A survey of leading payments experts found the lack of an improved customer experience is the biggest threat to the success of mobile payments.
Forty per cent of respondents chose poor user experience when asked about mobile payments’ biggest barrier.
“Many existing applications are just too complicated to use for consumers,” according to the Global Innovation Jury, a group of industry experts who convene every two years to be quizzed on major issues.
The second biggest threat, which only attracted 16 per cent of votes, was the lack of monetisation models for mobile payments, followed by the absence of a regulatory framework (12 per cent), security risks (12 per cent), the lack of technical standards (eight per cent) and other barriers (12 per cent).
In response to another question, the majority of contributors (64 per cent) said mobile operators pose “some threat” to traditional payment providers. Only four per cent saw operators as a serious threat. About one quarter (24 per cent) said they are a significant threat and eight per cent viewed them as little or no threat at all.
But interestingly this area was one of the most hotly debated, said the report, with strong opinions on both sides. Some members of the jury took the view that mobile payments “may be overhyped; customer habits will be hard to change and NFC technology has not yet delivered what it promised”.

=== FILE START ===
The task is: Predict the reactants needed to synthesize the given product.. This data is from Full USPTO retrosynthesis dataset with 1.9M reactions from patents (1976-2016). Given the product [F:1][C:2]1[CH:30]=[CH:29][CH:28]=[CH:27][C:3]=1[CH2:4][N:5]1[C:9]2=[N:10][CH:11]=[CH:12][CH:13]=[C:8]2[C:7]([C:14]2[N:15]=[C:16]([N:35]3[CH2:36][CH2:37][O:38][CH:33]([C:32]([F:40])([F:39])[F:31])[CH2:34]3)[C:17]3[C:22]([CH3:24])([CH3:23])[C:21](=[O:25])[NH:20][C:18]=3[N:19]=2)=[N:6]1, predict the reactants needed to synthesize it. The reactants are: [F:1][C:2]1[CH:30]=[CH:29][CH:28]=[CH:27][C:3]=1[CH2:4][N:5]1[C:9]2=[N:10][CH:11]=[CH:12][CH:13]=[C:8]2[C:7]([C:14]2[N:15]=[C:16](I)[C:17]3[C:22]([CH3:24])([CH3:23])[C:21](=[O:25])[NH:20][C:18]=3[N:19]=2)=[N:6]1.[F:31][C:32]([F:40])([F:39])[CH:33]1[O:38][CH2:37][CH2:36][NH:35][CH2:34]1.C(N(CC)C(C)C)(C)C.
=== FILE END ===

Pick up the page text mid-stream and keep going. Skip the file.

But a few members were vociferous that operators’ billing relationships with customers made them a serious threat to the status quo.
Another interesting question was which mobile financial services will consumers be willing to pay for? The most popular answer was improved P2P payment services with nearly one third (32 per cent) of votes. But quicker point-of-sale transactions via NFC only attracted four per cent support. Access to bank account services (16 per cent) and using a mobile device as an authentication tool (12 per cent) were the other most popular answers.
When it came to the most hyped area of payments innovation then NFC and contactless payments was mentioned most frequently, with almost 60 per cent of jurors believing that NFC will not live up to expectations in its current form.
The jury was drawn from 25 experts in banks, payments processors, card schemes and tech firms. They were granted anonymity. The report is sponsored by Ixaris, a payments provider, and Anthemis Group, a financial services group.